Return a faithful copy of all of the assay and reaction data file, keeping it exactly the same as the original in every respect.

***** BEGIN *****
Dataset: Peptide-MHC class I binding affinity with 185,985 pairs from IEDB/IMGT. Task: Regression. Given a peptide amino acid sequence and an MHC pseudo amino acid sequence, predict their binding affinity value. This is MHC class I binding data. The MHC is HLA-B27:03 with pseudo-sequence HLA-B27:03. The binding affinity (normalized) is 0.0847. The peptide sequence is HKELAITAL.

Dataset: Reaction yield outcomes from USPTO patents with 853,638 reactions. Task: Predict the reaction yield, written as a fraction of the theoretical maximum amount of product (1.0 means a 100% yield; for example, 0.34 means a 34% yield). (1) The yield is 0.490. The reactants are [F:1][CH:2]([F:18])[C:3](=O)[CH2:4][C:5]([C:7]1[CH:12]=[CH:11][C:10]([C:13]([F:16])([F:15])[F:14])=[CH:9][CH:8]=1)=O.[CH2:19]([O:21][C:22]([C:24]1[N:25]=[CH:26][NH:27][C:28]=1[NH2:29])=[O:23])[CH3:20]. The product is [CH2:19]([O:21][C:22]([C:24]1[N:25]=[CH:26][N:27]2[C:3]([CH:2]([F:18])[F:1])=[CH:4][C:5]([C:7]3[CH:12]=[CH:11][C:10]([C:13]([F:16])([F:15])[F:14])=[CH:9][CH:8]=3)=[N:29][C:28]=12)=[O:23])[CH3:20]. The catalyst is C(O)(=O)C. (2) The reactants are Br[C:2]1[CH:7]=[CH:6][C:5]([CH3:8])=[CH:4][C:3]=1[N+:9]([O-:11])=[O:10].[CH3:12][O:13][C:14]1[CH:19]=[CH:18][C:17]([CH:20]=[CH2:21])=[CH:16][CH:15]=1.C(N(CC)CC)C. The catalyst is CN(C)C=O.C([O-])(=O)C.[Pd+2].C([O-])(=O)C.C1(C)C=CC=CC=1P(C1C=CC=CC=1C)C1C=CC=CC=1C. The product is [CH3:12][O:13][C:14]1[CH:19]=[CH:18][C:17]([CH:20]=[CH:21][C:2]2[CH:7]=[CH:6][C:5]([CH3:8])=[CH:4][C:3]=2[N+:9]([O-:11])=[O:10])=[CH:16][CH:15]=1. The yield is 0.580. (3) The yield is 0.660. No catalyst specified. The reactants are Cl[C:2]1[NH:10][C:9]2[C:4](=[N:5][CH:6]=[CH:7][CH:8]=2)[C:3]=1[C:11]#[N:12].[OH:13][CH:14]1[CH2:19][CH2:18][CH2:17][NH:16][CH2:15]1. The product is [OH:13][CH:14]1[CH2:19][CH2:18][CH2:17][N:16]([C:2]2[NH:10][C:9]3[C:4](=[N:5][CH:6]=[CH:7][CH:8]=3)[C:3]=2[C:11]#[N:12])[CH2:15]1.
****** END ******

Dataset: Peptide-MHC class I binding affinity with 185,985 pairs from IEDB/IMGT. Task: Regression. Given a peptide amino acid sequence and an MHC pseudo amino acid sequence, predict their binding affinity value. This is MHC class I binding data. The MHC is HLA-B27:03 with pseudo-sequence HLA-B27:03. The binding affinity (normalized) is 0.0847. The peptide sequence is HKELAITAL.

Dataset: Reaction yield outcomes from USPTO patents with 853,638 reactions. Task: Predict the reaction yield, written as a fraction of the theoretical maximum amount of product (1.0 means a 100% yield; for example, 0.34 means a 34% yield). (1) The yield is 0.490. The reactants are [F:1][CH:2]([F:18])[C:3](=O)[CH2:4][C:5]([C:7]1[CH:12]=[CH:11][C:10]([C:13]([F:16])([F:15])[F:14])=[CH:9][CH:8]=1)=O.[CH2:19]([O:21][C:22]([C:24]1[N:25]=[CH:26][NH:27][C:28]=1[NH2:29])=[O:23])[CH3:20]. The product is [CH2:19]([O:21][C:22]([C:24]1[N:25]=[CH:26][N:27]2[C:3]([CH:2]([F:18])[F:1])=[CH:4][C:5]([C:7]3[CH:12]=[CH:11][C:10]([C:13]([F:16])([F:15])[F:14])=[CH:9][CH:8]=3)=[N:29][C:28]=12)=[O:23])[CH3:20]. The catalyst is C(O)(=O)C. (2) The reactants are Br[C:2]1[CH:7]=[CH:6][C:5]([CH3:8])=[CH:4][C:3]=1[N+:9]([O-:11])=[O:10].[CH3:12][O:13][C:14]1[CH:19]=[CH:18][C:17]([CH:20]=[CH2:21])=[CH:16][CH:15]=1.C(N(CC)CC)C. The catalyst is CN(C)C=O.C([O-])(=O)C.[Pd+2].C([O-])(=O)C.C1(C)C=CC=CC=1P(C1C=CC=CC=1C)C1C=CC=CC=1C. The product is [CH3:12][O:13][C:14]1[CH:19]=[CH:18][C:17]([CH:20]=[CH:21][C:2]2[CH:7]=[CH:6][C:5]([CH3:8])=[CH:4][C:3]=2[N+:9]([O-:11])=[O:10])=[CH:16][CH:15]=1. The yield is 0.580. (3) The yield is 0.660. No catalyst specified. The reactants are Cl[C:2]1[NH:10][C:9]2[C:4](=[N:5][CH:6]=[CH:7][CH:8]=2)[C:3]=1[C:11]#[N:12].[OH:13][CH:14]1[CH2:19][CH2:18][CH2:17][NH:16][CH2:15]1. The product is [OH:13][CH:14]1[CH2:19][CH2:18][CH2:17][N:16]([C:2]2[NH:10][C:9]3[C:4](=[N:5][CH:6]=[CH:7][CH:8]=3)[C:3]=2[C:11]#[N:12])[CH2:15]1.